The situation presents an interesting trust relationship between a corporate network and its mobile users. Not only must the network be able to confirm that the user and device are trusted parties, but it must also be able to verify that their activity since last connecting does not threaten security on the overall network.

Thus, the network must be able to scan the device for viruses and other compromising effects. Moreover, devices should be security managed in the disconnected state; the continuity of management can then be attested to upon reconnection, potentially obviating the need for actual on-connect scans, which could require a lot of resources and time.

Ultimately, devices need to be identifiable, both from the standpoint of asset management and from that of security, and there is a lot of overlap between those two issues. That identification requires a consistent method to communicate the information to other entities, including other users, as well as services.

From a customer point of view, that role should be filled by the carriers, which implies the need for standards between carriers that do not exist yet. The bottom line is that, the more we depend on this type of communication, the more robust our security requirements must become, and there is a substantial lag in satisfying those requirements that will certainly worsen before it starts to get better.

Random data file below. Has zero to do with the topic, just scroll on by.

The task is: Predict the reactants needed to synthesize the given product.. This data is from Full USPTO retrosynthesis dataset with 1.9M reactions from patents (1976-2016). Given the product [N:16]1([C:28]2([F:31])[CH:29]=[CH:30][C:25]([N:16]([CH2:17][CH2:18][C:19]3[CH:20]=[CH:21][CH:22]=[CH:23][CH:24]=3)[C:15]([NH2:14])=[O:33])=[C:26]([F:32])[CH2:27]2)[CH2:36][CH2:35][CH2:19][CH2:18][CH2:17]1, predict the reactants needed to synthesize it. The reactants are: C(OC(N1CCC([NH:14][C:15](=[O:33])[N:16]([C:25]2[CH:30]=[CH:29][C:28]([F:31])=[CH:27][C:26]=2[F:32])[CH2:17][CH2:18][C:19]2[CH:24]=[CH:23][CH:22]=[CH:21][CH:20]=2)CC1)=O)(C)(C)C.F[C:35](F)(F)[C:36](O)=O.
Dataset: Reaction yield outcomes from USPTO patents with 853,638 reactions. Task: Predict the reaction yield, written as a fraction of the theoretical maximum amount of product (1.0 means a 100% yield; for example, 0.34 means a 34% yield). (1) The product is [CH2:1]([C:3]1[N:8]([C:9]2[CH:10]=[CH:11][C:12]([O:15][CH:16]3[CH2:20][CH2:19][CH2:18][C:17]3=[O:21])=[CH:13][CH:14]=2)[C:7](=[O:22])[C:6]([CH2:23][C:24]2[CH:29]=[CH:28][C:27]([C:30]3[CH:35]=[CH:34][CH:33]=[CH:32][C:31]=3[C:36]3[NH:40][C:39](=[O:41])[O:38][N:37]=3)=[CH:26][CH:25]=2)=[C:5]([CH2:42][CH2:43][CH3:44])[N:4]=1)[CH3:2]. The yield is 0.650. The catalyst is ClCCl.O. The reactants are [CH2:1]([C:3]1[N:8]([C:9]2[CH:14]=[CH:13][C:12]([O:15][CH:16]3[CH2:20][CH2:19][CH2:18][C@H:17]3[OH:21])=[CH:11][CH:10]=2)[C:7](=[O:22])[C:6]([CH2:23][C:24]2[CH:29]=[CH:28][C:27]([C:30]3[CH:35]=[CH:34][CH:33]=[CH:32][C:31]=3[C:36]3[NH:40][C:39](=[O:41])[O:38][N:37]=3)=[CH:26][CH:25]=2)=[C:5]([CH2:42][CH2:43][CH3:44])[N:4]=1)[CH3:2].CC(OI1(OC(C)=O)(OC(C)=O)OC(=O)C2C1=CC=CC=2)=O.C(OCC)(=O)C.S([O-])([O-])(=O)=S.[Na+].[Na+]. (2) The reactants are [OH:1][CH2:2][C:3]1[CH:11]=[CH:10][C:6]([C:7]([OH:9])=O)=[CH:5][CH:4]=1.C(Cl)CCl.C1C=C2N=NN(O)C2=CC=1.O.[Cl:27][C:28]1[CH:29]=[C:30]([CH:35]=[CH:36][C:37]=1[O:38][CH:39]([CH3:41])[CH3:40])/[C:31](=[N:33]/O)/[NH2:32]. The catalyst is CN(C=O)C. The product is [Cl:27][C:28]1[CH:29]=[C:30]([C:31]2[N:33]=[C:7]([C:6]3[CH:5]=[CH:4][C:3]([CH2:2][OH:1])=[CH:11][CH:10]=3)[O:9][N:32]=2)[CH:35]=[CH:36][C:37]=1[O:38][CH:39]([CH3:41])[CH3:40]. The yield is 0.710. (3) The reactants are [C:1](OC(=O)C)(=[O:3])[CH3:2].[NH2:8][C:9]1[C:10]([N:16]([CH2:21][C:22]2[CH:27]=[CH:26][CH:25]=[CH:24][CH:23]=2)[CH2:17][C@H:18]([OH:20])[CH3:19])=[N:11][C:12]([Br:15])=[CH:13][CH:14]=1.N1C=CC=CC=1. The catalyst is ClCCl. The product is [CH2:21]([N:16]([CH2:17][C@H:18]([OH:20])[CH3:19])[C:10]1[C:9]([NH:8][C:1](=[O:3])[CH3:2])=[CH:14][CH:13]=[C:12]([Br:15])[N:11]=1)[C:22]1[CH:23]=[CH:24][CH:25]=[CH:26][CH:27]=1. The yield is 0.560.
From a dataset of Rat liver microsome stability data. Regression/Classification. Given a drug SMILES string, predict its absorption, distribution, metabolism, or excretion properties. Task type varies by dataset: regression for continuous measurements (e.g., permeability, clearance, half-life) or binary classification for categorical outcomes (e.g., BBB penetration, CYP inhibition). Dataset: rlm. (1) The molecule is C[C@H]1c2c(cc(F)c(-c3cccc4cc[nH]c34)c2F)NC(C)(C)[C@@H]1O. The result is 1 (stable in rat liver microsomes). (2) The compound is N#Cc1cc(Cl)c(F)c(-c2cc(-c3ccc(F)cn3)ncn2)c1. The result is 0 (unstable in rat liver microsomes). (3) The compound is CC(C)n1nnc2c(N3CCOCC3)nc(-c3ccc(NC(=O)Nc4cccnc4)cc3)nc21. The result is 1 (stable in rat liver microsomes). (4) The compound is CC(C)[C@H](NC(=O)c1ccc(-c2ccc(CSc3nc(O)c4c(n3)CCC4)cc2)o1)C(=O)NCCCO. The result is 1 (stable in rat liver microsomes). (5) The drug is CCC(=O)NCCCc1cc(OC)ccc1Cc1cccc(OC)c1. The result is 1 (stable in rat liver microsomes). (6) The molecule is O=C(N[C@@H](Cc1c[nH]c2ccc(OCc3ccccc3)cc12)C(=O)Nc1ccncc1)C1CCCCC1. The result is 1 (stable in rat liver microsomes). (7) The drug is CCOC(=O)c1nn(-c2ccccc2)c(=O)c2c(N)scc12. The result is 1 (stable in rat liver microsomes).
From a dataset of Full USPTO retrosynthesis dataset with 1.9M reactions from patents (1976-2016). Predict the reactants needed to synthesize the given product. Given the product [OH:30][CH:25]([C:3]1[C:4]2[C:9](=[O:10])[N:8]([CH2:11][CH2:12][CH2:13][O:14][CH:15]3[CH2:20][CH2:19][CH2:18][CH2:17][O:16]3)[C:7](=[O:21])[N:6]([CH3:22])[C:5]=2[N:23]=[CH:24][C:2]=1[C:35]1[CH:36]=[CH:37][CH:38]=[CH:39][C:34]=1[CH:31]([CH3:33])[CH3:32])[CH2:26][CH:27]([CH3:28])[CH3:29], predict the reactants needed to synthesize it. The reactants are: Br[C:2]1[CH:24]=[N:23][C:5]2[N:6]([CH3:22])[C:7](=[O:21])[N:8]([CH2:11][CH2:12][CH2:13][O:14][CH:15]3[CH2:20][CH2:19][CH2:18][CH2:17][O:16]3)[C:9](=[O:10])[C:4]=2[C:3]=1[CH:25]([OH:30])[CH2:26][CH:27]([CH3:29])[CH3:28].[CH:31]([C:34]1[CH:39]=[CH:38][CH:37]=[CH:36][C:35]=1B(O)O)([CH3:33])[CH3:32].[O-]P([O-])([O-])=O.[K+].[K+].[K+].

Client-Network Trust Relationships Place Large Demands on Devices

As mentioned above, part of the burden of maintaining secure sessions between providers falls to the applications themselves. At the same time, however, it is impractical to depend on every wireless application being designed (or redesigned) to accommodate this requirement.

While there is a role for the equipment itself and a role for the software running on that on equipment, much of the security must be associated with a one-on-one trust relationship between the client and the network.

Whether there is a single session and applications that presume that they are on a network, or between applications on a per-message asynchronous architecture, there is a need for trust between them. As Chris Thomas discusses in his discussion, the ideal situation is to move all applications to service-oriented architectures.

One further challenge is that highly granular payloads can create high levels of overhead. More and more applications send very small events to trigger large responses. For instance, a very small data set that represents a pricing update could trigger a relatively large amount of processing on the client side.

A large number of such transactions will be accompanied by a large amount of security-oriented computation per message to verify, for instance, that they come from a trusted source. This scenario ultimately increases the demand for intelligence in the device.

Secure Your Environment, but Expect it to be Compromised

Network administrators want something in the mobile devices that they can touch with their automation systems to positively identify those devices and the users who are operating them. Unfortunately, the same small size that makes handheld devices convenient also makes them very easy to lose or to have stolen.